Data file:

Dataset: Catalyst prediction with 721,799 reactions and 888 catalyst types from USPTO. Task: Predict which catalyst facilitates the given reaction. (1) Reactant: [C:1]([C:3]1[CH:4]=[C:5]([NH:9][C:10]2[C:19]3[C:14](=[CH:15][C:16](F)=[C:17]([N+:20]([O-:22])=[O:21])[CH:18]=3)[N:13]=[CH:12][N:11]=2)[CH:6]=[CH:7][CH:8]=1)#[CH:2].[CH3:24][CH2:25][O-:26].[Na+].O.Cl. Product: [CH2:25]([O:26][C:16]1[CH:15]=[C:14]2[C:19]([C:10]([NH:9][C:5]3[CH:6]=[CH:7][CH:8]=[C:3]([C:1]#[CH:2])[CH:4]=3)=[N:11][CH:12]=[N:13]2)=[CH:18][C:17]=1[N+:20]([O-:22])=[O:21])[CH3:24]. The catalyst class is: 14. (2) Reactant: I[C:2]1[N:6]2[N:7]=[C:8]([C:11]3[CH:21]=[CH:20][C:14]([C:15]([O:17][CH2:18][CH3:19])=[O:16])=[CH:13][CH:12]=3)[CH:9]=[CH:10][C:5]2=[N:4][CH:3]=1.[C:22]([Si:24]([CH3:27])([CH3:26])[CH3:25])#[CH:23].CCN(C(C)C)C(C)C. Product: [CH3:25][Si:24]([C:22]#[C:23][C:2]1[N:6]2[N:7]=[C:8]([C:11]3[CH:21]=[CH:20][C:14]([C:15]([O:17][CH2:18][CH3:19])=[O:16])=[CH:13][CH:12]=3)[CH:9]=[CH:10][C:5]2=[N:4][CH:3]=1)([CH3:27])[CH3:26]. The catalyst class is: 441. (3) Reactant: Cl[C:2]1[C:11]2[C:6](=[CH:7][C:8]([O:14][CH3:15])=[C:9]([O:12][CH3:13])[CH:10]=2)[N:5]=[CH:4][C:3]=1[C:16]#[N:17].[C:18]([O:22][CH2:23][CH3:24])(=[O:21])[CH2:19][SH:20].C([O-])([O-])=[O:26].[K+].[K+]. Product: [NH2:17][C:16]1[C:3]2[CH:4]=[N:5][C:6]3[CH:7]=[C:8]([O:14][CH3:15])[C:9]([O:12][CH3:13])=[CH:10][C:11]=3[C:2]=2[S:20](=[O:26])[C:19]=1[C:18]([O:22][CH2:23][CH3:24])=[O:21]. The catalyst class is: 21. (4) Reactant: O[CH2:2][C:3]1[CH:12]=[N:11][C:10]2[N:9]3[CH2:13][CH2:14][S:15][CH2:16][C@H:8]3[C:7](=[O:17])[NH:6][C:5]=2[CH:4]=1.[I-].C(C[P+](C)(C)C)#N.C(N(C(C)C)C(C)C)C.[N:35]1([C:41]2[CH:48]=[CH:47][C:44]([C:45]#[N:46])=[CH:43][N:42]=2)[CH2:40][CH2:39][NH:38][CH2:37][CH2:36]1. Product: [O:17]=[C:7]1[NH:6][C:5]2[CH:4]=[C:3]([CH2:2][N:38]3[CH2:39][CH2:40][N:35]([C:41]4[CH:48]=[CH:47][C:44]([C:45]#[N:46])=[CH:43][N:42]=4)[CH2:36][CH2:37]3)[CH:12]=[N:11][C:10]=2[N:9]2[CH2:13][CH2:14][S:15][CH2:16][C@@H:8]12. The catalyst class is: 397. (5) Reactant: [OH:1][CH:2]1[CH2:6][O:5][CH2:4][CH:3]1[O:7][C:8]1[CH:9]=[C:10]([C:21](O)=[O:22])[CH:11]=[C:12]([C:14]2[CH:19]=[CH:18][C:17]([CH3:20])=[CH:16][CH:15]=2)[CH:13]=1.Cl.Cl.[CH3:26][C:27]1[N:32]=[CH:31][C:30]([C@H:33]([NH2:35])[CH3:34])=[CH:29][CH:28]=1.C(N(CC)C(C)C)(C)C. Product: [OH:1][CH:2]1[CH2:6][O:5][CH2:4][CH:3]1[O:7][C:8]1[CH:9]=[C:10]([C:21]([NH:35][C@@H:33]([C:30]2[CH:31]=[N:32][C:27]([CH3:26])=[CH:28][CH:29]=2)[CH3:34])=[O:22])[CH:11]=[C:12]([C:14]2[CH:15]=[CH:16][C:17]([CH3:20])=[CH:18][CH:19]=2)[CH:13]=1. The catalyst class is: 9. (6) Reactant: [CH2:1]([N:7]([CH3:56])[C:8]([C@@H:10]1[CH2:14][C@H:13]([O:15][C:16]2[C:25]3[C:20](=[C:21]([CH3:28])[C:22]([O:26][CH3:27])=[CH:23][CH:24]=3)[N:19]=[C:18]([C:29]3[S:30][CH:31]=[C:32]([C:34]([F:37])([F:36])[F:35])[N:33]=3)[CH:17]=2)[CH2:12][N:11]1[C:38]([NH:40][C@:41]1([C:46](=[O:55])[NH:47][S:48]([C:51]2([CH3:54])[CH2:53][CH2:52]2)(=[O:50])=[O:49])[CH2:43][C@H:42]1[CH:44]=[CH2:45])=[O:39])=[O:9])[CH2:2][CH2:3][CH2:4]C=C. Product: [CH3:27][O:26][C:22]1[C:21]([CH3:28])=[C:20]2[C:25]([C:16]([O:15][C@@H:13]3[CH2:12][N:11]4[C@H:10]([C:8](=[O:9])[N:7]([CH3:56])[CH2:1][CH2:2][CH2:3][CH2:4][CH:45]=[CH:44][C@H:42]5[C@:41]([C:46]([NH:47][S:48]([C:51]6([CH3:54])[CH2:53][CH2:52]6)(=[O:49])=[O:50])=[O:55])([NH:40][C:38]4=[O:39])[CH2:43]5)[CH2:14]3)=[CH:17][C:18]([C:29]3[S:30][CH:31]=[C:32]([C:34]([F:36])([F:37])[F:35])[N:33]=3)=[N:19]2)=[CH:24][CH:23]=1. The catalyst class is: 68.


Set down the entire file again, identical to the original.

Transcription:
Dataset: Catalyst prediction with 721,799 reactions and 888 catalyst types from USPTO. Task: Predict which catalyst facilitates the given reaction. (1) Reactant: [C:1]([C:3]1[CH:4]=[C:5]([NH:9][C:10]2[C:19]3[C:14](=[CH:15][C:16](F)=[C:17]([N+:20]([O-:22])=[O:21])[CH:18]=3)[N:13]=[CH:12][N:11]=2)[CH:6]=[CH:7][CH:8]=1)#[CH:2].[CH3:24][CH2:25][O-:26].[Na+].O.Cl. Product: [CH2:25]([O:26][C:16]1[CH:15]=[C:14]2[C:19]([C:10]([NH:9][C:5]3[CH:6]=[CH:7][CH:8]=[C:3]([C:1]#[CH:2])[CH:4]=3)=[N:11][CH:12]=[N:13]2)=[CH:18][C:17]=1[N+:20]([O-:22])=[O:21])[CH3:24]. The catalyst class is: 14. (2) Reactant: I[C:2]1[N:6]2[N:7]=[C:8]([C:11]3[CH:21]=[CH:20][C:14]([C:15]([O:17][CH2:18][CH3:19])=[O:16])=[CH:13][CH:12]=3)[CH:9]=[CH:10][C:5]2=[N:4][CH:3]=1.[C:22]([Si:24]([CH3:27])([CH3:26])[CH3:25])#[CH:23].CCN(C(C)C)C(C)C. Product: [CH3:25][Si:24]([C:22]#[C:23][C:2]1[N:6]2[N:7]=[C:8]([C:11]3[CH:21]=[CH:20][C:14]([C:15]([O:17][CH2:18][CH3:19])=[O:16])=[CH:13][CH:12]=3)[CH:9]=[CH:10][C:5]2=[N:4][CH:3]=1)([CH3:27])[CH3:26]. The catalyst class is: 441. (3) Reactant: Cl[C:2]1[C:11]2[C:6](=[CH:7][C:8]([O:14][CH3:15])=[C:9]([O:12][CH3:13])[CH:10]=2)[N:5]=[CH:4][C:3]=1[C:16]#[N:17].[C:18]([O:22][CH2:23][CH3:24])(=[O:21])[CH2:19][SH:20].C([O-])([O-])=[O:26].[K+].[K+]. Product: [NH2:17][C:16]1[C:3]2[CH:4]=[N:5][C:6]3[CH:7]=[C:8]([O:14][CH3:15])[C:9]([O:12][CH3:13])=[CH:10][C:11]=3[C:2]=2[S:20](=[O:26])[C:19]=1[C:18]([O:22][CH2:23][CH3:24])=[O:21]. The catalyst class is: 21. (4) Reactant: O[CH2:2][C:3]1[CH:12]=[N:11][C:10]2[N:9]3[CH2:13][CH2:14][S:15][CH2:16][C@H:8]3[C:7](=[O:17])[NH:6][C:5]=2[CH:4]=1.[I-].C(C[P+](C)(C)C)#N.C(N(C(C)C)C(C)C)C.[N:35]1([C:41]2[CH:48]=[CH:47][C:44]([C:45]#[N:46])=[CH:43][N:42]=2)[CH2:40][CH2:39][NH:38][CH2:37][CH2:36]1. Product: [O:17]=[C:7]1[NH:6][C:5]2[CH:4]=[C:3]([CH2:2][N:38]3[CH2:39][CH2:40][N:35]([C:41]4[CH:48]=[CH:47][C:44]([C:45]#[N:46])=[CH:43][N:42]=4)[CH2:36][CH2:37]3)[CH:12]=[N:11][C:10]=2[N:9]2[CH2:13][CH2:14][S:15][CH2:16][C@@H:8]12. The catalyst class is: 397. (5) Reactant: [OH:1][CH:2]1[CH2:6][O:5][CH2:4][CH:3]1[O:7][C:8]1[CH:9]=[C:10]([C:21](O)=[O:22])[CH:11]=[C:12]([C:14]2[CH:19]=[CH:18][C:17]([CH3:20])=[CH:16][CH:15]=2)[CH:13]=1.Cl.Cl.[CH3:26][C:27]1[N:32]=[CH:31][C:30]([C@H:33]([NH2:35])[CH3:34])=[CH:29][CH:28]=1.C(N(CC)C(C)C)(C)C. Product: [OH:1][CH:2]1[CH2:6][O:5][CH2:4][CH:3]1[O:7][C:8]1[CH:9]=[C:10]([C:21]([NH:35][C@@H:33]([C:30]2[CH:31]=[N:32][C:27]([CH3:26])=[CH:28][CH:29]=2)[CH3:34])=[O:22])[CH:11]=[C:12]([C:14]2[CH:15]=[CH:16][C:17]([CH3:20])=[CH:18][CH:19]=2)[CH:13]=1. The catalyst class is: 9. (6) Reactant: [CH2:1]([N:7]([CH3:56])[C:8]([C@@H:10]1[CH2:14][C@H:13]([O:15][C:16]2[C:25]3[C:20](=[C:21]([CH3:28])[C:22]([O:26][CH3:27])=[CH:23][CH:24]=3)[N:19]=[C:18]([C:29]3[S:30][CH:31]=[C:32]([C:34]([F:37])([F:36])[F:35])[N:33]=3)[CH:17]=2)[CH2:12][N:11]1[C:38]([NH:40][C@:41]1([C:46](=[O:55])[NH:47][S:48]([C:51]2([CH3:54])[CH2:53][CH2:52]2)(=[O:50])=[O:49])[CH2:43][C@H:42]1[CH:44]=[CH2:45])=[O:39])=[O:9])[CH2:2][CH2:3][CH2:4]C=C. Product: [CH3:27][O:26][C:22]1[C:21]([CH3:28])=[C:20]2[C:25]([C:16]([O:15][C@@H:13]3[CH2:12][N:11]4[C@H:10]([C:8](=[O:9])[N:7]([CH3:56])[CH2:1][CH2:2][CH2:3][CH2:4][CH:45]=[CH:44][C@H:42]5[C@:41]([C:46]([NH:47][S:48]([C:51]6([CH3:54])[CH2:53][CH2:52]6)(=[O:49])=[O:50])=[O:55])([NH:40][C:38]4=[O:39])[CH2:43]5)[CH2:14]3)=[CH:17][C:18]([C:29]3[S:30][CH:31]=[C:32]([C:34]([F:36])([F:37])[F:35])[N:33]=3)=[N:19]2)=[CH:24][CH:23]=1. The catalyst class is: 68.